Thus far, there haven't been any sellouts and some venues have reported half capacity. And thopening date scheduled for July 3 in Ionia was cancelled controversially (organizers say the date was cancelled due to production issues, though the venue -- which hosts several concerts each year for its Ionia Free Fair -- disputes that claim).

"We have an overcrowded market touring right now, and an uncertain economy. They're coming back from a long hiatus and have to re-establish themselves, so I don't know if they even expected to do sell-outs," says Gary Bongiovanni, Editor-In-Chief of Pollstar magazine, an industry periodical that monitors ticket sales and concert tours.
"These big touring festivals like Lollapalooza or OzzFest are artist-driven, with a creative force that has conceptualized the event. Artists will play for less money than for some commercial promotor. Look at Lilith Fair, which had a talent like Sheryl Crow. She did it because she liked what Sarah (McLachlan) was doing. OzzFest is kind of the same way, which has a history for acts playing for reasons other than the almighty dollar."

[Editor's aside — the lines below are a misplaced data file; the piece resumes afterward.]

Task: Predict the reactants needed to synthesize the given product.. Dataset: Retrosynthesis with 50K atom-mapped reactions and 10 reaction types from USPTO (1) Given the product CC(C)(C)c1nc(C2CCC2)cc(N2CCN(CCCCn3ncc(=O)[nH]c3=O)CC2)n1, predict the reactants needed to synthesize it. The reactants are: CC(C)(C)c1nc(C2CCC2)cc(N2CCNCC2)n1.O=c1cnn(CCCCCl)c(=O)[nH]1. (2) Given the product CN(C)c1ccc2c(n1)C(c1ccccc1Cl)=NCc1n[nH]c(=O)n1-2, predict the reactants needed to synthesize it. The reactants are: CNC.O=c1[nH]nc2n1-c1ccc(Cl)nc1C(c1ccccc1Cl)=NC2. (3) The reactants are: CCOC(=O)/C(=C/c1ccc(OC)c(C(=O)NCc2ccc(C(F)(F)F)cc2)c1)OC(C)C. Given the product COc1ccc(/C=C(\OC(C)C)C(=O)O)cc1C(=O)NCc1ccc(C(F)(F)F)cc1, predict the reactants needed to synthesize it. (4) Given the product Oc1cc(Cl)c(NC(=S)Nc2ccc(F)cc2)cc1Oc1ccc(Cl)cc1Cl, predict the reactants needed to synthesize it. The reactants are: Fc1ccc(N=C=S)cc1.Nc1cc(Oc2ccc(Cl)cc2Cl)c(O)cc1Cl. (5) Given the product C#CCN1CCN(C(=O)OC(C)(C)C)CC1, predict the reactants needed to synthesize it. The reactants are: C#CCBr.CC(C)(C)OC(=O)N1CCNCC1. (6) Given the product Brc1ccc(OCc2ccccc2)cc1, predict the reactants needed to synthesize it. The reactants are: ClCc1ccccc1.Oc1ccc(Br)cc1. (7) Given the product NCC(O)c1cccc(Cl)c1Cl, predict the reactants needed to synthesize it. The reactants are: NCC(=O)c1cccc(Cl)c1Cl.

In fact, organizers say sales are about where they expected them to be.
"It would be misleading to say this is a banner tour year, but Detroit's going to be good," Schneider says.
Indeed, there are no complaints from organizers about the Detroit date, with presale tickets of more than 10,000 already sold, according to Jeff Corey, Director of public relations for Palace Sports & Entertainment.
But organizers say they are much more concerned with providing an enjoyable and unique concert environment.
"We're very confident any kid is going to have a great time," Schneider says. "The Lollapalooza name connotes a real connection, no matter how many people are coming through the door. We are committed to giving our 'clients,' as Perry calls them, a great time. We'd love to bring it back but we're just focusing on this year right now."

Kelly Brown, longtime on-air personality at Windsor alt-rock radio station 89X (88.7 FM), says she�s attended every Lollapalooza tour and is very excited about its return, though she's unsure if it will make as much of an impact on youth culture.